David Bourget (Western Ontario)
David Chalmers (ANU, NYU)
Rafael De Clercq
Ezio Di Nucci
Jack Alan Reynolds
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Philosophy 79 (3):421-433 (2004)
Analytic theories of knowledge have traditionally maintained that the provenance of a true belief is critically important to deciding whether it is knowledge. However, a comparably widespread view is that it is our beliefs alone, regardless of their (potentially dubious) provenance which feature in psychological explanation, including the explanation of action: thus, that knowledge itself and as such is irrelevant in psychological explanation. The paper gives initial reasons why the ‘beliefs alone’ view of explanation should be resisted—arguments deriving ultimately from the Meno indicate that the provenance of a true belief may be relevant to the explanation of action. However, closer scrutiny of these arguments shows that they are incapable of according provenance anything like as central a role in action explanation as provenance has traditionally been given in the theory of knowledge. A consideration of the history of science suggests anyway that all knowledge has a compromised provenance if one looks back any significant distance. It is concluded that the importance of the provenance of our beliefs is something that has been seriously over-emphasised in epistemology.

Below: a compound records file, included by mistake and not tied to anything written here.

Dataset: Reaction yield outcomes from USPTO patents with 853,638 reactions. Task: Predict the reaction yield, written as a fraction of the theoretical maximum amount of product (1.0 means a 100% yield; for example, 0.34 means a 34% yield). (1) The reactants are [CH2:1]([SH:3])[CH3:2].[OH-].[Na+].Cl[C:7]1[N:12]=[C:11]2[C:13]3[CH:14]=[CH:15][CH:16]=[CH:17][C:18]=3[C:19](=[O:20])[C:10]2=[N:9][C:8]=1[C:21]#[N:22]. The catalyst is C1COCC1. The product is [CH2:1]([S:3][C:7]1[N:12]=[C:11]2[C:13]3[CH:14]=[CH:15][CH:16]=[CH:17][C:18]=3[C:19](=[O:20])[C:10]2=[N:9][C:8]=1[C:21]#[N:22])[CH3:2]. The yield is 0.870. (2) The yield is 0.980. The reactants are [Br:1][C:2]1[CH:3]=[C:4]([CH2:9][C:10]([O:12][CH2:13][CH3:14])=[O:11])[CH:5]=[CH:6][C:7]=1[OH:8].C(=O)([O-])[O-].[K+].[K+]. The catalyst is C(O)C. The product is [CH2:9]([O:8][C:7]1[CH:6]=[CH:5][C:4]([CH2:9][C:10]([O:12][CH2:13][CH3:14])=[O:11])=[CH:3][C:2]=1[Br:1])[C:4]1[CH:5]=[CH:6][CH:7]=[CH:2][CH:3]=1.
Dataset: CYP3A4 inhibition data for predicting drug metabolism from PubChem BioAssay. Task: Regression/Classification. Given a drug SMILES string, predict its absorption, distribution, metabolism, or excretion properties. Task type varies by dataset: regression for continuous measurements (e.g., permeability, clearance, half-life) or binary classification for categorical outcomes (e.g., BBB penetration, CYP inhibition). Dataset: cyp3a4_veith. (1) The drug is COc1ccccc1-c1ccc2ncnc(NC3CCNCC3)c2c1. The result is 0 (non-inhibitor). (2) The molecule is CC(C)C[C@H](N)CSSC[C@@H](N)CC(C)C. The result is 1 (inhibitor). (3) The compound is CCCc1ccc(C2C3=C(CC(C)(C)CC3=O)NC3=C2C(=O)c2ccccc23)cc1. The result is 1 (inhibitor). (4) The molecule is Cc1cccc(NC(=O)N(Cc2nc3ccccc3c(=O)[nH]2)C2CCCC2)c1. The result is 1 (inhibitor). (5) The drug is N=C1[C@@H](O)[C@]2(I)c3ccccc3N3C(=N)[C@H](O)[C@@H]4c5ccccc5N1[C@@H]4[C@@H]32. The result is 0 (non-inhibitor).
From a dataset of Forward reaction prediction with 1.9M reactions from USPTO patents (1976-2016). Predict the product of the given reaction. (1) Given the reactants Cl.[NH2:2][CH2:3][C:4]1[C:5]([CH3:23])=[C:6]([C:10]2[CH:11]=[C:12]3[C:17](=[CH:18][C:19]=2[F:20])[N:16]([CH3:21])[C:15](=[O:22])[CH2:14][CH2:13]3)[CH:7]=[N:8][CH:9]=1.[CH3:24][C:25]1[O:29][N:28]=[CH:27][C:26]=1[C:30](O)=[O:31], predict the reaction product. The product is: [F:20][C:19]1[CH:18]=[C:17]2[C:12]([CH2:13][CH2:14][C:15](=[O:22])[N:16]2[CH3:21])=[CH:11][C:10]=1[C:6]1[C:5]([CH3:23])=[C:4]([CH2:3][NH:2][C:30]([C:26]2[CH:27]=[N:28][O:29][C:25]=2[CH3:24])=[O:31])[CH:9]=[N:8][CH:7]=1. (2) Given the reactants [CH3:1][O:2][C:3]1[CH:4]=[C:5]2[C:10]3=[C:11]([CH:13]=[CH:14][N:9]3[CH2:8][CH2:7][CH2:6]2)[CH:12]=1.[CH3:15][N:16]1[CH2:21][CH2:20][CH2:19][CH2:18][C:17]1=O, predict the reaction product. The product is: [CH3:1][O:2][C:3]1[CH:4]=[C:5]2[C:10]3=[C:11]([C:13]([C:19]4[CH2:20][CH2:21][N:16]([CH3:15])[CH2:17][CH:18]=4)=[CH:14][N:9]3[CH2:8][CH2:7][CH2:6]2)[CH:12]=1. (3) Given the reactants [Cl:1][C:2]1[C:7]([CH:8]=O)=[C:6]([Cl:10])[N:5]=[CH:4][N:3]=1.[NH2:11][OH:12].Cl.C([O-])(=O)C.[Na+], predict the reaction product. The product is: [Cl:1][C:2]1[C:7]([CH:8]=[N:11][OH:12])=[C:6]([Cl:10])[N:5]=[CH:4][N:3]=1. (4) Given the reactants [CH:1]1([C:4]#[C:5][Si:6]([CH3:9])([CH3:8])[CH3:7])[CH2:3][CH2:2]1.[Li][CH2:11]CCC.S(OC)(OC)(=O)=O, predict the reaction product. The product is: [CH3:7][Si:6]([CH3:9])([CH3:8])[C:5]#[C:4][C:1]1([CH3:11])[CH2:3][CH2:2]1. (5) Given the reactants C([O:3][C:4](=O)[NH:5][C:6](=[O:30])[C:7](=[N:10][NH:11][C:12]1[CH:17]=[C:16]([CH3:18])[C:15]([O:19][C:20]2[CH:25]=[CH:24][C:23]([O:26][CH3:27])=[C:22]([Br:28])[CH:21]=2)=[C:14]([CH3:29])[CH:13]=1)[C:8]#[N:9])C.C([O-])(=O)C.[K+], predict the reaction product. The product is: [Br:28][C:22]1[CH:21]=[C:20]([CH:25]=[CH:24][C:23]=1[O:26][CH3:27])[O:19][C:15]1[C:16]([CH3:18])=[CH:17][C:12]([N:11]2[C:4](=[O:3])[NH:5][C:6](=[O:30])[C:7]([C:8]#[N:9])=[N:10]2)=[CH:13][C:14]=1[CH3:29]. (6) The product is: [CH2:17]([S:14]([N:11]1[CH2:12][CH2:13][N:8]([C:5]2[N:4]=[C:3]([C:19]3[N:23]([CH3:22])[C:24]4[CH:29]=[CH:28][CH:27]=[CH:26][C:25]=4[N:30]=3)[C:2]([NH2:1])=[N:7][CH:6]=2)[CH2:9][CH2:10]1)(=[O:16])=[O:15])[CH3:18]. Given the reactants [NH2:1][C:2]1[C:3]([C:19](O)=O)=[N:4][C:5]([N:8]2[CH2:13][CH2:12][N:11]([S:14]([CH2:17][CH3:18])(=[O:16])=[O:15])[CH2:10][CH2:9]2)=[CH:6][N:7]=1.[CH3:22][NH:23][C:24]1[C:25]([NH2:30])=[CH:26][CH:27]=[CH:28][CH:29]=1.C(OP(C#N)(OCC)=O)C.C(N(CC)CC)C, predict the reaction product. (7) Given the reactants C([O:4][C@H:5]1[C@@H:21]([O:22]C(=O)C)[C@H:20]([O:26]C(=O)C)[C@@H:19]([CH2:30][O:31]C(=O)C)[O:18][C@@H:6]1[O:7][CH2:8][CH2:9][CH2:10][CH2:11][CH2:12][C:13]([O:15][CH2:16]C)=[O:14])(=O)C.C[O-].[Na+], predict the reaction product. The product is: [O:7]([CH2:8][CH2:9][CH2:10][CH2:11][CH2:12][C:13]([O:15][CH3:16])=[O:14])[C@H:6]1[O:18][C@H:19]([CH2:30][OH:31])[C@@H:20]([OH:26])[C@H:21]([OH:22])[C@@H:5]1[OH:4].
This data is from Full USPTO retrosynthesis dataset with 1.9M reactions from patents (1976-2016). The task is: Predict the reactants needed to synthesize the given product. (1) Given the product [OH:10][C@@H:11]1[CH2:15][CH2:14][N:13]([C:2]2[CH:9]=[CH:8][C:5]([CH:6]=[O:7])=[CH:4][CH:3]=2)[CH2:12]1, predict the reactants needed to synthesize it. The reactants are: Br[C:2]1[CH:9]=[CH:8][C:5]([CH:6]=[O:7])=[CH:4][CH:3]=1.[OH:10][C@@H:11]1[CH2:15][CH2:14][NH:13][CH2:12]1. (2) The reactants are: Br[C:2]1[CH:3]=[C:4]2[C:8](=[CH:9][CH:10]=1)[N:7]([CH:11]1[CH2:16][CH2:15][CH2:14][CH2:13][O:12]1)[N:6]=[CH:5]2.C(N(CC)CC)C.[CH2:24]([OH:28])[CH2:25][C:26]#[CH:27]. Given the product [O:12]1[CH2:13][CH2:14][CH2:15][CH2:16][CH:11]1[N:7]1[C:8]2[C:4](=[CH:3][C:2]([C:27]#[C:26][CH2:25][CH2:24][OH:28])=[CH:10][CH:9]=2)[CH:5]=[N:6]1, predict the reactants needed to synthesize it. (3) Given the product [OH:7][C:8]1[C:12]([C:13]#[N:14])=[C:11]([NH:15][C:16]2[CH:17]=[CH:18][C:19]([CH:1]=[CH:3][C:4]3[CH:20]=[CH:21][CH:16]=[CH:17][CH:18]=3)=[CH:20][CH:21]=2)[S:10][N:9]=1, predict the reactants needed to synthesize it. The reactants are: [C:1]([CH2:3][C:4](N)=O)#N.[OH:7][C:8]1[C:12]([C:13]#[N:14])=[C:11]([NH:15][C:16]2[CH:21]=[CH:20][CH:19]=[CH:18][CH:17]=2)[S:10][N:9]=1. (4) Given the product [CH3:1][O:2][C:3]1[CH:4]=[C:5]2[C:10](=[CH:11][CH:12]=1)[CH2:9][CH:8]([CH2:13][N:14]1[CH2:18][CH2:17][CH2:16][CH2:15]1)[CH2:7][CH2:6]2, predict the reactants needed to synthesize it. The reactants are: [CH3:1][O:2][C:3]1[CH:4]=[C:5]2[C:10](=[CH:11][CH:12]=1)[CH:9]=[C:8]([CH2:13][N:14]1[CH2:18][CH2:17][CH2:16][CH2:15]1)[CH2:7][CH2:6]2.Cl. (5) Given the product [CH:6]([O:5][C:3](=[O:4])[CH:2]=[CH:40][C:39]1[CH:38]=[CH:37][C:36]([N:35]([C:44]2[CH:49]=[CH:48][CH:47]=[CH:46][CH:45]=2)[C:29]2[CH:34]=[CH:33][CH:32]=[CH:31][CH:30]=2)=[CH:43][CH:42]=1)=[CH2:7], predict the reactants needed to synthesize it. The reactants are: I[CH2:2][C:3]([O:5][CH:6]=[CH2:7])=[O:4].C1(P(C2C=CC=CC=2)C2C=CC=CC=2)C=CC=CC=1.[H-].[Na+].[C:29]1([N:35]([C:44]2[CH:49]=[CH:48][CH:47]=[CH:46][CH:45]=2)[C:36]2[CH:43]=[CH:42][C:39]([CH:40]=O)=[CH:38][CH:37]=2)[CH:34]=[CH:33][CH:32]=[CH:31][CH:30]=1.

|Keywords||Knowledge Psychological Explanation Provenance Meno Problem Swamping Problem|
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Robert Lockie (2015). Perspectivism, Deontologism and Epistemic Poverty. Social Epistemology 30 (2):133-149.
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